NEW YORK (CNS) -- Every first-person action game of the past 20 years owes a debt to Id Software. Genre-defining titles like "Wolfenstein 3D" and "Doom" set the pattern for all the run-and-gun offerings that followed, while Id-built graphic engines have powered hundreds of other games.
Most of the latter, however, designed by other developers, were superior to anything made by Id, which hasn't created a compelling or original title since "Doom II" in 1994. For years, Id's designers have been content to recycle the same fundamental ingredients with gradually diminishing results. "Doom III," its last major effort at an upgrade, was riddled with cliches, trite gameplay elements, repetitive funhouse tricks, and a depressing sense of deja vu.
Id is trying something new with its latest design, but they still seem utterly incapable of breaking free of its rudimentary first-person-shooter origins. The result is a pointlessly violent experience that's never more than merely adequate technically.
"Rage" (Bethesda Softworks/Id) is a post-apocalyptic driving-shooting game. At its heart is a standard Id-style shooter which the designers have attempted to embellish with role-playing and open-world elements. With remarkable designs like "Fallout 3" and "Borderlands" already plowing the same field, Id had to come up with something fresh to stand out from the pack.
Id didn't; instead, we get a run-of-the-the-mill dystopian setting, filled with sun-blasted, ruined landscapes and warmed-over "Road Warrior" themes. It's hard to recall a more lovingly detailed ugly environment. The graphics technology is indeed superb, but it's used to create the most unrelievedly grimy, cluttered, eye-straining landscape imaginable.
"Rage" mixes driving sequences with gunplay without making either particularly interesting. The driving mechanics are fine, with races, combat, and the ability to upgrade and enhance your vehicle. There's nothing really wrong with it all; there's just nothing very special about it, either.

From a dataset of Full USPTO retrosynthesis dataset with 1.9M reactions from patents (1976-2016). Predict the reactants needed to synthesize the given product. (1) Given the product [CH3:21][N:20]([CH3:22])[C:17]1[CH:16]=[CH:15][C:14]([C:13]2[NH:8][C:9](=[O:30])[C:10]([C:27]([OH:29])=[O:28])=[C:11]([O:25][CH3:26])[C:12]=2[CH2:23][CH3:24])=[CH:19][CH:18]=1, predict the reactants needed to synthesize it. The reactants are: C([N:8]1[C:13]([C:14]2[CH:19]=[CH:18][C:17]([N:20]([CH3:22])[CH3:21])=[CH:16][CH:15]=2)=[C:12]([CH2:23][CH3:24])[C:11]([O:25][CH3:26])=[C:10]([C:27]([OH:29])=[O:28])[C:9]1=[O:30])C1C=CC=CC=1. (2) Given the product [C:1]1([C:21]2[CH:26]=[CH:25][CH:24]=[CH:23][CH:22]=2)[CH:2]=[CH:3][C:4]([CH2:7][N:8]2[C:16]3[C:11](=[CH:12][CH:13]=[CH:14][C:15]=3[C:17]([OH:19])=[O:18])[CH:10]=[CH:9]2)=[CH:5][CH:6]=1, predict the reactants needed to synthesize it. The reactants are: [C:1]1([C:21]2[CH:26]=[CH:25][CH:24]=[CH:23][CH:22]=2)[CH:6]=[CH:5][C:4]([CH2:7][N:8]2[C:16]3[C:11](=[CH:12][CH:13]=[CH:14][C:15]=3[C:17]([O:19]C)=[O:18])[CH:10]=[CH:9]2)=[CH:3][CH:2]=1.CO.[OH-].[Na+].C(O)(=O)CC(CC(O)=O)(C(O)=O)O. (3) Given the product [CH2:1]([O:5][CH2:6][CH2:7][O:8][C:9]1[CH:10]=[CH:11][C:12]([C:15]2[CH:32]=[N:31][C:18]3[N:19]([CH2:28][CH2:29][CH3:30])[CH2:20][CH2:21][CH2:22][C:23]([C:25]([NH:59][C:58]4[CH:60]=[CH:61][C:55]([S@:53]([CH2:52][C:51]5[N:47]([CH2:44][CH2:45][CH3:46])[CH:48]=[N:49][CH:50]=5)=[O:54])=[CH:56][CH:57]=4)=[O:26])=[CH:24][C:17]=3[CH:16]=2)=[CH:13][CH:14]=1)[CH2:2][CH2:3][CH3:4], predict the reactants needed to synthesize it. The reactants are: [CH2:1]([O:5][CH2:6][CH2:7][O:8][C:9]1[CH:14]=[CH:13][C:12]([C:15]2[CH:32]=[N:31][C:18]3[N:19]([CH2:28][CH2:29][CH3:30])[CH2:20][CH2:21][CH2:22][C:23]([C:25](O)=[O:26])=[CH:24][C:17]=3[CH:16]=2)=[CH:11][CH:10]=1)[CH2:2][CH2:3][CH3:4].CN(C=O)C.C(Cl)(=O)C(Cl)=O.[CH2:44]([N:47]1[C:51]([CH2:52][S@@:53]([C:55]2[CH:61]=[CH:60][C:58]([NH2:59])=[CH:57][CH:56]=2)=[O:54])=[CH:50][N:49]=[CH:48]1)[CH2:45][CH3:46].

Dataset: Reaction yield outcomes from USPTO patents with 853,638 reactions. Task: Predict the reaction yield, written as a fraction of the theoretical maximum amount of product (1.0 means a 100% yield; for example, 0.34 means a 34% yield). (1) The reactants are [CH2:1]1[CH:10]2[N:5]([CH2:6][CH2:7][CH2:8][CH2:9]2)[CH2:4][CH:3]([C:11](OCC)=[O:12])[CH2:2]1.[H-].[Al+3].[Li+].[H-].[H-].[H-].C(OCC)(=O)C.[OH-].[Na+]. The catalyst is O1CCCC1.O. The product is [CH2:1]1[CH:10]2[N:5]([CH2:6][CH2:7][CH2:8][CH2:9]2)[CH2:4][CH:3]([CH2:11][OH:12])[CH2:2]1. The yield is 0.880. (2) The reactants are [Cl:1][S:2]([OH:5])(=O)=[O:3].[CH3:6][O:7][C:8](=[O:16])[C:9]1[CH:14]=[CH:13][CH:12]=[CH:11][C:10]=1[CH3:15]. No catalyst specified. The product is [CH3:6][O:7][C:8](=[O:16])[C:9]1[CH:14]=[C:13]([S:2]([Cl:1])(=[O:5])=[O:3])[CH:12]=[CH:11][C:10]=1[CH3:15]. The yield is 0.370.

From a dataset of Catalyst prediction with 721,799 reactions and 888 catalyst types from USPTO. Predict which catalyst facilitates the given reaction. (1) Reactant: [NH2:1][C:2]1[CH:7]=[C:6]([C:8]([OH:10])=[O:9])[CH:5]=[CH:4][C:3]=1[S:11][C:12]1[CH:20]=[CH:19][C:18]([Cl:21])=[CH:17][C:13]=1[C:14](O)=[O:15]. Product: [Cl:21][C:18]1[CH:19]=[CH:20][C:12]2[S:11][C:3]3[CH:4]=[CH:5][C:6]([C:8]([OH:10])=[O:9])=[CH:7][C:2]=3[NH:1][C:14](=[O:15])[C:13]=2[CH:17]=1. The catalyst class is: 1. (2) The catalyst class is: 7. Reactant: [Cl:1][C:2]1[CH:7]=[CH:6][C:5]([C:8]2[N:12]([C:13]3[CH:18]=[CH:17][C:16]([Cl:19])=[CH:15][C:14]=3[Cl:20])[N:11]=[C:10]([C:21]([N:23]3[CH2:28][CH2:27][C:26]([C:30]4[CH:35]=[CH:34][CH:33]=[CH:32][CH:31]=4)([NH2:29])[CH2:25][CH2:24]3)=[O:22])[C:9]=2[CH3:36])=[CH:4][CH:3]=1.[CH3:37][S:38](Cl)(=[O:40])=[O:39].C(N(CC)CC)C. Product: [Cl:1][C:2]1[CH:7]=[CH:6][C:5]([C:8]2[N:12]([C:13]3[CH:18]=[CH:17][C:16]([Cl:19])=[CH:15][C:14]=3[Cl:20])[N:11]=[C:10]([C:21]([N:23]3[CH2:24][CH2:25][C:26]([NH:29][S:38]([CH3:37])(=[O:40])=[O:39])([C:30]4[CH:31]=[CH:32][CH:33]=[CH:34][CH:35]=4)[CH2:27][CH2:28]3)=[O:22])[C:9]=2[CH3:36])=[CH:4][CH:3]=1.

The first-person shooter portion of the game is one flat action sequence after another. You get a mission (either a central plot mission or a freelance job for money or gear), drive to the specified location, run around shooting mutants in the face until everyone is dead, perform some mundane task, and then return for your debriefing and prize.
Id attempts to mix things up a bit, not by creating a real role-playing game element with stats and upgrades, but by allowing you to use different kinds of ammunition to enhance the abilities of a basic set of weapons. There are some interesting effects here, but none of it really adds much to the depth of the gameplay. The only real trick comes from matching the most effective ammo to the foe at hand -- and then buying plenty of it.
The game just feels grim, pointless and devoid of life, with no real purpose. This is even harder to choke down since the ghost of a plot is reminiscent of "Fallout 3" which, however, handled it much better.
"Rage" does have two things that elevate its quality level a little: the so-called wingstick, a bladed boomerang-style weapon that almost feels like something new, and the enemy programming, which is a cut above what we've seen lately. Beyond that, there just isn't much to get excited about.
Morally, the game is running on empty. The pervasively grim atmosphere is only rarely ameliorated by some signs of hope, such as people banding together to form communities and help each other. By and large, though, the world is a hostile, bloody, brutal, amoral and ultimately nihilistic hell on earth.
The population is divided into various factions made up of mutants, occultists, lunatics, con men, and thugs. All of them seem devoted to domination and chaos -- with only the bland forces of either the Resistance or the Authority (even their names are generic!) representing some greater purpose.
Prior to the events of the game, the player's character had been chosen by the Authority to participate in the "Eden Project." This attempt to seal the best and brightest of the earth's population in a cryogenic shelter called "The Ark" malfunctions, and the player awakes 106 years later to find the world devastated. Such corny use of biblical nomenclature is about as deep as religious elements get here.
Various pagan and occult elements are pervasive, but about as complex in their elaboration as a heavy metal album cover. More problematic is the entire tone of the game, which features an unpleasant vision of the future and a consistently dehumanizing gauntlet of bloody mayhem.
The game contains pervasive graphic violence with gore, including decapitations and dismemberment, occult themes and extensive use of foul language. The Catholic News Service classification is O -- morally offensive. The Entertainment Software Ratings Board rating is M -- Mature.
McDonald reviews video games for Catholic News Service.
Copyright (c) 2011 Catholic News Service/U.S. Conference of Catholic Bishops